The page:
Adsorption of small molecular solutes in an aqueous solution to a soft hydrophobic surface is a topic relevant to many fields. In biological and industrial systems, the interfacial environment is often complex, containing an array of salts and organic compounds in the solution phase. Additionally, the surface itself can have a complex structure that can interact in unpredictable ways with small solutes in its vicinity. In this work, we studied model adsorption processes on hydrocarbon and fluorocarbon self-assembled monolayers by using vibrational sum frequency spectroscopy, with methanol and butylammonium chloride as adsorbates. The results indicate that differences in surface functionality have a significant impact on the organization of adsorbed organic species at hydrophobic surfaces.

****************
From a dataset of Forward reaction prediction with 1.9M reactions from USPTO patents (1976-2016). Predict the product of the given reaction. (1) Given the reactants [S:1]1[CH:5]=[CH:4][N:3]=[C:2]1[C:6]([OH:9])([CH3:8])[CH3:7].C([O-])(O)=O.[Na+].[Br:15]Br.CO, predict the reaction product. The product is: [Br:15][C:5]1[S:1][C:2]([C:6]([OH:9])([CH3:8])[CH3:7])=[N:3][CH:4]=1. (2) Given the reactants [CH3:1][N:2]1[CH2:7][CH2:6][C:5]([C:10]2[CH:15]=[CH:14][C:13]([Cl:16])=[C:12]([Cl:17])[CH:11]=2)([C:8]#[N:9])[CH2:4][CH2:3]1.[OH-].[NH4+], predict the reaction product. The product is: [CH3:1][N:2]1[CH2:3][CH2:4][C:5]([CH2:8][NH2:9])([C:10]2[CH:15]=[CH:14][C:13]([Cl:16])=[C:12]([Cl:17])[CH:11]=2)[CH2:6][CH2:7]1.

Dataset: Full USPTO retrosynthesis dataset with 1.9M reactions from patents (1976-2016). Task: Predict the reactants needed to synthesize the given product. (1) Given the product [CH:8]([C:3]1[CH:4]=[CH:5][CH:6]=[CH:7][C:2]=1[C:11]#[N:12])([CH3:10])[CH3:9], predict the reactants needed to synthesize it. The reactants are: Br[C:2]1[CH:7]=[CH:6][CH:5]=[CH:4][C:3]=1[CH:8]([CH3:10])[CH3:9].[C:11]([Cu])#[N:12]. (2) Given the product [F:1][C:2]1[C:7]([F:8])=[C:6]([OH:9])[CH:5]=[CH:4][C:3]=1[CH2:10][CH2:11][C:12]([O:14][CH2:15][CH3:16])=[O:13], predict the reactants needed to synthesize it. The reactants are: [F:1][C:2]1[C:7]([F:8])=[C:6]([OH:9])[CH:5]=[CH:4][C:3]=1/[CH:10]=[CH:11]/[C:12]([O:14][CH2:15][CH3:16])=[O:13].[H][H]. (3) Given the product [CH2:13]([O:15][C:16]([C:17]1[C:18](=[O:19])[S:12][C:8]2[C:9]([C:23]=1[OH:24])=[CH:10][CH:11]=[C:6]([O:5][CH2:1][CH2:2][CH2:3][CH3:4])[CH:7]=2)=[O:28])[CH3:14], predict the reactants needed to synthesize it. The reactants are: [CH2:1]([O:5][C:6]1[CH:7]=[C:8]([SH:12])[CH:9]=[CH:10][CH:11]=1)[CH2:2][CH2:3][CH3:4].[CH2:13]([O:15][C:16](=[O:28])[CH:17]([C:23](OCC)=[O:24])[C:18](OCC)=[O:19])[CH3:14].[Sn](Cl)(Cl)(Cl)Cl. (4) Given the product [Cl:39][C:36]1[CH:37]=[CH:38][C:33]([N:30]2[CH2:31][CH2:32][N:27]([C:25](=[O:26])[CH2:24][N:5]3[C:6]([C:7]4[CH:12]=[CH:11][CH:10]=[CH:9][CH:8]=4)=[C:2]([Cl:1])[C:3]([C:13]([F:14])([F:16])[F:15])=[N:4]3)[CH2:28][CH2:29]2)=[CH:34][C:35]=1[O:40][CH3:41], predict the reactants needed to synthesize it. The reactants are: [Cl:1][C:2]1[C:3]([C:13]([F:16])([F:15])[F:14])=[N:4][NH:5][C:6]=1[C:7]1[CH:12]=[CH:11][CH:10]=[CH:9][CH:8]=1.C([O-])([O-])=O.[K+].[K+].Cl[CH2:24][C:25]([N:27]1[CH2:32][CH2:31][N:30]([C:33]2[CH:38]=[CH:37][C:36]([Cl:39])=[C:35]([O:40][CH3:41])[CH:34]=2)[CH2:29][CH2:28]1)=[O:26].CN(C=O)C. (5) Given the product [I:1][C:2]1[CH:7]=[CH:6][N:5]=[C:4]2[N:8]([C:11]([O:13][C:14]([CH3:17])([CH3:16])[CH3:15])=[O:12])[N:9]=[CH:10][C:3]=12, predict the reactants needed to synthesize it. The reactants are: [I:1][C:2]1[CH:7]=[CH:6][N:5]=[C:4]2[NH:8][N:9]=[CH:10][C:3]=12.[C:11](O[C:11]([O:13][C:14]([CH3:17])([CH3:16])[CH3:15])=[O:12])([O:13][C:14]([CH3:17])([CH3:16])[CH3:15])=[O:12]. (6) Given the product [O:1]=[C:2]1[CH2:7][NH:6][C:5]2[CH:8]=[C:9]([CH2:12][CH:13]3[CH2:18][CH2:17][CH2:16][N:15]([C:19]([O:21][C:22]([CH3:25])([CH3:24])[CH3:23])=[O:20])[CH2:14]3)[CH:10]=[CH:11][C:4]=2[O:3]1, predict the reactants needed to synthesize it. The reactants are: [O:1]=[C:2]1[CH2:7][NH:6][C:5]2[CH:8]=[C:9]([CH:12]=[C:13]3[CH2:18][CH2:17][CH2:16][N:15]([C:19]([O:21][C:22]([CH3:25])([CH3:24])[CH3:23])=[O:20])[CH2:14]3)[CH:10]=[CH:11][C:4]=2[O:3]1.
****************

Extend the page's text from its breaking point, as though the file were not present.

Adam J. Hopkins and Geraldine L. Richmond, "The Water-Hydrophobic Interface: Neutral and Charged Solute Adsorption at Fluorocarbon and Hydrocarbon Self-Assembled Monolayers (SAMs)," Appl. Spectrosc. 67, 261-273 (2013)
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